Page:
Crazy Rich Tourism: Blockbuster movie turns spotlight on Singapore

Global Business

A blockbuster movie can be a great promotional device for the location where it was shot. Singapore is getting its turn in the spotlight as the hit “Crazy Rich Asians” tops box offices in America and in Singapore. Two Singapore actresses from the movie give CGTN’s Miro Lu a tour in their hometown.

Actress Amy Cheng plays Jacqueline Ling, the mother of the character Amanda Ling. Jacqueline wants her daughter to marry rich bachelor Nick Young.

“The wedding reception of Colin and Araminta is right there,” said Cheng, pointing to the “Supertree Grove” in the Gardens by the Bay. “It was the perfect setting for that scene. Things were happening, unraveling, and for us it was just amazing that you know on this level, so many things were happening. When you look up, you see this beautiful, vertical gardens, all lit up. Being a Singaporean myself, I’ve not seen Singapore captured like this. It’s literally a love letter by (director) Jon (Chu) to us. Amazing! I fell in love with Singapore all over again.”

The premiere of the movie “Crazy Rich Asians,” adapted from the bestseller novel by Singaporean-American author Kevin Kwan about the upper echelons of Singapore, has sparked a boost in tourism promotions for the city-state.

“We thought the film would be a good conversation started to show people the real Singapore beyond the film. I think the film shows a very narrow slice of Singapore but for the Singapore Tourism Board, we wanted to show the authentic side of Singapore. So it opened up a conversation for us,” Lynette Pang, assistant chief executive, Marketing Group at the Singapore Tourism Board said.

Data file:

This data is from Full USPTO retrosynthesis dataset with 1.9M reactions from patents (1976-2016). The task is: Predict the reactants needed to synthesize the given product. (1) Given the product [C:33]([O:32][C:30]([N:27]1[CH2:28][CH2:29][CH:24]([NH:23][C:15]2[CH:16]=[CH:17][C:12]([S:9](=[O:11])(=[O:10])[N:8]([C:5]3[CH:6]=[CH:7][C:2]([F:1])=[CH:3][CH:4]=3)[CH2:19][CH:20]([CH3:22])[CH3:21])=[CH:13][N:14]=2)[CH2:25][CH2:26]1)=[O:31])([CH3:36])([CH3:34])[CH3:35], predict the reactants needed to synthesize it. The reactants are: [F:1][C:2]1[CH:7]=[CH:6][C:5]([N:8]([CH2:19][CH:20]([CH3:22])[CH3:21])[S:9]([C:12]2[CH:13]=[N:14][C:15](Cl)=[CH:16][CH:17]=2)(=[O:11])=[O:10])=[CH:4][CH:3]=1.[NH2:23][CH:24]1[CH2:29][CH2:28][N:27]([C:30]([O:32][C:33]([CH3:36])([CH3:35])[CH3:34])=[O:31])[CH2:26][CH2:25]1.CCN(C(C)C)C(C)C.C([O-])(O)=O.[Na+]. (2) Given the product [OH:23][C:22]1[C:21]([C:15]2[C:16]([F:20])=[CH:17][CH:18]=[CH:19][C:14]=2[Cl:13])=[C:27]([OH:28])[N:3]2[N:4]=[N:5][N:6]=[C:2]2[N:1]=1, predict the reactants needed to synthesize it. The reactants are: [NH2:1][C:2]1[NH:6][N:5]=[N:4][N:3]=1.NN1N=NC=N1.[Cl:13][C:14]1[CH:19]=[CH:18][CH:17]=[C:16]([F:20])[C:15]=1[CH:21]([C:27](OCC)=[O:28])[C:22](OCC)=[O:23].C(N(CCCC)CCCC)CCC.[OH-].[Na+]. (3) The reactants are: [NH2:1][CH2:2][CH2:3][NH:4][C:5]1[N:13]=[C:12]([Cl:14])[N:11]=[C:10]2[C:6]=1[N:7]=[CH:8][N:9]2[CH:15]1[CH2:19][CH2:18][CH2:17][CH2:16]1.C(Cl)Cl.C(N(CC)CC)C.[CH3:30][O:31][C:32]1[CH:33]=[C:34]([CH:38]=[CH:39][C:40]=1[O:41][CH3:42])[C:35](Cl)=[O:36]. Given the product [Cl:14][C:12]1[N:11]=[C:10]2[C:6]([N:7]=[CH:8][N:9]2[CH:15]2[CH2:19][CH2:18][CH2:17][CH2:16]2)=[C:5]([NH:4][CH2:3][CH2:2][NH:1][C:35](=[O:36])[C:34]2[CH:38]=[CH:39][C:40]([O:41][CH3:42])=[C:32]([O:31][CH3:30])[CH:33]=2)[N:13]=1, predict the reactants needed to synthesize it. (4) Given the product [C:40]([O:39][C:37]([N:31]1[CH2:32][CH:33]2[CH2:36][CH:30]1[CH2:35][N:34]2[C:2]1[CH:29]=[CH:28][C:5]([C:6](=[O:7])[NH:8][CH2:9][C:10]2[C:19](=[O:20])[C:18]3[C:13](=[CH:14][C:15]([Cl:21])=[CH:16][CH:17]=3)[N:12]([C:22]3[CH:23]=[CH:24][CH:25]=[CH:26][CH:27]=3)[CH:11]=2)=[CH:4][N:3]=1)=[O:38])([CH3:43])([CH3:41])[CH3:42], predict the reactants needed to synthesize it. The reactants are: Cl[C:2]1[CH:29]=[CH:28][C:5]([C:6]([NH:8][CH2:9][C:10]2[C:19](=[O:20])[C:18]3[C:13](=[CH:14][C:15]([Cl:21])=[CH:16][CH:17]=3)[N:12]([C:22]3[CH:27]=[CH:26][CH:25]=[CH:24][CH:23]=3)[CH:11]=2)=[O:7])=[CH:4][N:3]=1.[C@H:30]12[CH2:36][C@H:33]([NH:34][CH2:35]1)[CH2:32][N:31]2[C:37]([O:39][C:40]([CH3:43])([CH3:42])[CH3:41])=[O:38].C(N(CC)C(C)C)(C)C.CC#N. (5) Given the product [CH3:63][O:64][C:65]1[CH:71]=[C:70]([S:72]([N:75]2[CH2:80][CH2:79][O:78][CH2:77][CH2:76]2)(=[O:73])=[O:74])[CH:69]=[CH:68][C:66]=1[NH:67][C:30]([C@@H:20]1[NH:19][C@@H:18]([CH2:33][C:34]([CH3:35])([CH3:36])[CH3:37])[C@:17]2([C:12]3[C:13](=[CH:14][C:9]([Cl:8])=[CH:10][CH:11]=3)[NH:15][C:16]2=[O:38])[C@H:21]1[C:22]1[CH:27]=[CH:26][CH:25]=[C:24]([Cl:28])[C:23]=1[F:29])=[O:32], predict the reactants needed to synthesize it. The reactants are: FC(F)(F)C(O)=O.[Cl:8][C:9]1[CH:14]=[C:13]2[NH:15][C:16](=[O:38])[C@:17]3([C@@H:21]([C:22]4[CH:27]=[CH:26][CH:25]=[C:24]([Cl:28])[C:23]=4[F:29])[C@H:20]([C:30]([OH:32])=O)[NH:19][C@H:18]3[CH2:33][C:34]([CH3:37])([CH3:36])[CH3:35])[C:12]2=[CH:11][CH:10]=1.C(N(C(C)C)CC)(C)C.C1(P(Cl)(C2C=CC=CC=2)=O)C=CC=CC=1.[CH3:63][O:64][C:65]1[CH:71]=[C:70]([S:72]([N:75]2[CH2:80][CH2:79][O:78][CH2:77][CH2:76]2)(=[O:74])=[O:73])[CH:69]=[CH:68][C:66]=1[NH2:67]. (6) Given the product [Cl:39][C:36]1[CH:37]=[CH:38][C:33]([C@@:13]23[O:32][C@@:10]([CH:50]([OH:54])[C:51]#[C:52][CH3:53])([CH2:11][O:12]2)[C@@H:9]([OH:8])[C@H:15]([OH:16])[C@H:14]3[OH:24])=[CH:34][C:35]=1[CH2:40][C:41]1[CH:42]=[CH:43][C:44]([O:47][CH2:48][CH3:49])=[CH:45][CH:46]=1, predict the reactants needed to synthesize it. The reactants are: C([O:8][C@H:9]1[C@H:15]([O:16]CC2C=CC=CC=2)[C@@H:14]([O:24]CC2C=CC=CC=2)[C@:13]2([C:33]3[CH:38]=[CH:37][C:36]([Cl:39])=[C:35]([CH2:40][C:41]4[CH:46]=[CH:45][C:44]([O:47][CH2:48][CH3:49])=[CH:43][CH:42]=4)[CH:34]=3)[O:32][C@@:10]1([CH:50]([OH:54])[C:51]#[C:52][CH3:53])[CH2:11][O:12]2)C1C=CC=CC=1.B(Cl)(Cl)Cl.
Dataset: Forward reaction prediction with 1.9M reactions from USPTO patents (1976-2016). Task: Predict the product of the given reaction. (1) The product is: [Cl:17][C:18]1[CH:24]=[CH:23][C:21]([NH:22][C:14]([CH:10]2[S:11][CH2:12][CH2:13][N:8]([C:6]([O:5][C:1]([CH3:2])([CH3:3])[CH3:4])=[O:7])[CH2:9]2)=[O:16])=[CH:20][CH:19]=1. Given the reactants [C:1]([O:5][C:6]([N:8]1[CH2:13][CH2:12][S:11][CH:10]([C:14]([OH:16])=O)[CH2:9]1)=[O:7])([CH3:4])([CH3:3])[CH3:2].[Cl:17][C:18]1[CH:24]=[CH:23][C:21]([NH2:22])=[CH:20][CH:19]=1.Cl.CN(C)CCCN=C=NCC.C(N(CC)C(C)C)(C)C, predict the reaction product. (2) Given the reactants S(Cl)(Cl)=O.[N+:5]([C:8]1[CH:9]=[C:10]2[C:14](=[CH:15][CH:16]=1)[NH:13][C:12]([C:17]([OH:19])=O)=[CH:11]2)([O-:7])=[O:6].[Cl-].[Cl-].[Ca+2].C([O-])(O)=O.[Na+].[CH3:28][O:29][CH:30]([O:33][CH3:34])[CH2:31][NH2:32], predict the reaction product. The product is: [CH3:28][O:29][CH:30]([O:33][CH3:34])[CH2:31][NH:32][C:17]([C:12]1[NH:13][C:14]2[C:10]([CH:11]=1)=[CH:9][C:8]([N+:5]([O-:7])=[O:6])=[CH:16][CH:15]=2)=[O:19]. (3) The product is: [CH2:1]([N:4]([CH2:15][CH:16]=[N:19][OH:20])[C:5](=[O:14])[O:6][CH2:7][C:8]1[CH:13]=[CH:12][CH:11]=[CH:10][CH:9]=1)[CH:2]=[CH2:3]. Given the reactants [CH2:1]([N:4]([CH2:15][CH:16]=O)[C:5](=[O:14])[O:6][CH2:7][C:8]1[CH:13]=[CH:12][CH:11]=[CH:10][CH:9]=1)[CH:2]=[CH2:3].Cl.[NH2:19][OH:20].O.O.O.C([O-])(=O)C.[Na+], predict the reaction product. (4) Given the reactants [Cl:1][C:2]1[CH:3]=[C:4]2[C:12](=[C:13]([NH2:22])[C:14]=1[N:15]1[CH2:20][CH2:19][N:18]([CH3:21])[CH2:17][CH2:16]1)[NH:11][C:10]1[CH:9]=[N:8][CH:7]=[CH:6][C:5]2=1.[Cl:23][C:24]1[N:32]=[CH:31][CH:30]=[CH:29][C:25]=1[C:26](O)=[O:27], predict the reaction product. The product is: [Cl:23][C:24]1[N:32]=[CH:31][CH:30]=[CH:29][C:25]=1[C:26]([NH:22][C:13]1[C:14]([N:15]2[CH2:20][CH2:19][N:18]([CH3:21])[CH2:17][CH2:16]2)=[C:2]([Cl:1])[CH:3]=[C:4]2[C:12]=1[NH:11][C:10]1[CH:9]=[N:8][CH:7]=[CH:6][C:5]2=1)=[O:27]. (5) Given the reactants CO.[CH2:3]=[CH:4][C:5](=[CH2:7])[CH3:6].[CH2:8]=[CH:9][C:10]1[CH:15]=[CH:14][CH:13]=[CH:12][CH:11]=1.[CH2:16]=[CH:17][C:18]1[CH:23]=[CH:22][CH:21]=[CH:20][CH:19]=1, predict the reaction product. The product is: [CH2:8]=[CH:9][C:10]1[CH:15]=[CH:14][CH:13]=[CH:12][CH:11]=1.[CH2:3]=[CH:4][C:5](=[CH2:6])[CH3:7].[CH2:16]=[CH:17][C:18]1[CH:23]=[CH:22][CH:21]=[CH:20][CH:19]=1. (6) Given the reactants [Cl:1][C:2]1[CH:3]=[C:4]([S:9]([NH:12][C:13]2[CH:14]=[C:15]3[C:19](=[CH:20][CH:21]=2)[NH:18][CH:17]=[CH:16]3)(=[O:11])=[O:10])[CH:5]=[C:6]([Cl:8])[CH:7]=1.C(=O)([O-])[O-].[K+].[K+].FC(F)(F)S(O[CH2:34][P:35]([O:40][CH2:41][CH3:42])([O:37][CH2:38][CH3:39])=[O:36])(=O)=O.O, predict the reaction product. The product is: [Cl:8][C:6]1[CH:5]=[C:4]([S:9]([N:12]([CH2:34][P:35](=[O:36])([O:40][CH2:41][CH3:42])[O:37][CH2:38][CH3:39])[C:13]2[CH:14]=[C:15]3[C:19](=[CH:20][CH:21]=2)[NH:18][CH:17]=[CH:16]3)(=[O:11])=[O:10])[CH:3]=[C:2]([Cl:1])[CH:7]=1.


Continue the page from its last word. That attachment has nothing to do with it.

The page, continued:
Janice Koh, who played Felicity Young in the film, talked about what first-time visitors should do when they come to her home country.

“I would say come to Singapore but in order to discover Singapore. You really need to be a lot more intrepid, right, and adventurous,” said Koh. “Of course, what you see in the movie is the shiny parts: Marina Bay Sands, Gardens by the Bay. And they are wonderful places for a good day out or even a good view of the city. But to know a country, you really need to be where the people are. So in that sense, we are a lot more multi-cultural than what the movie showcases. I mean this movie is about one percent of the one percent of the one percent, right? It’s about one very ultra-rich family. But Singapore is a lot more multicultural and we have many neighborhoods that in a way showcase our multicultural heritage.”

Although Singaporeans are flocking into cinemas to see their own neighborhood on the big screen, there are outcries in some quarters that the film is not a true reflection of the city-state. But for everyone else, the incomplete picture is an understandably limited cinematic snapshot that, hopefully, will inspire further discovery.

Jeeyeon Hahm discusses how a hit movie can boost tourism in featured locations

CGTN’S Sean Callebs spoke with Jeeyeon Hahm, assistant professor of Rosen College of Hospitality, University of Central Florida about movie tourism.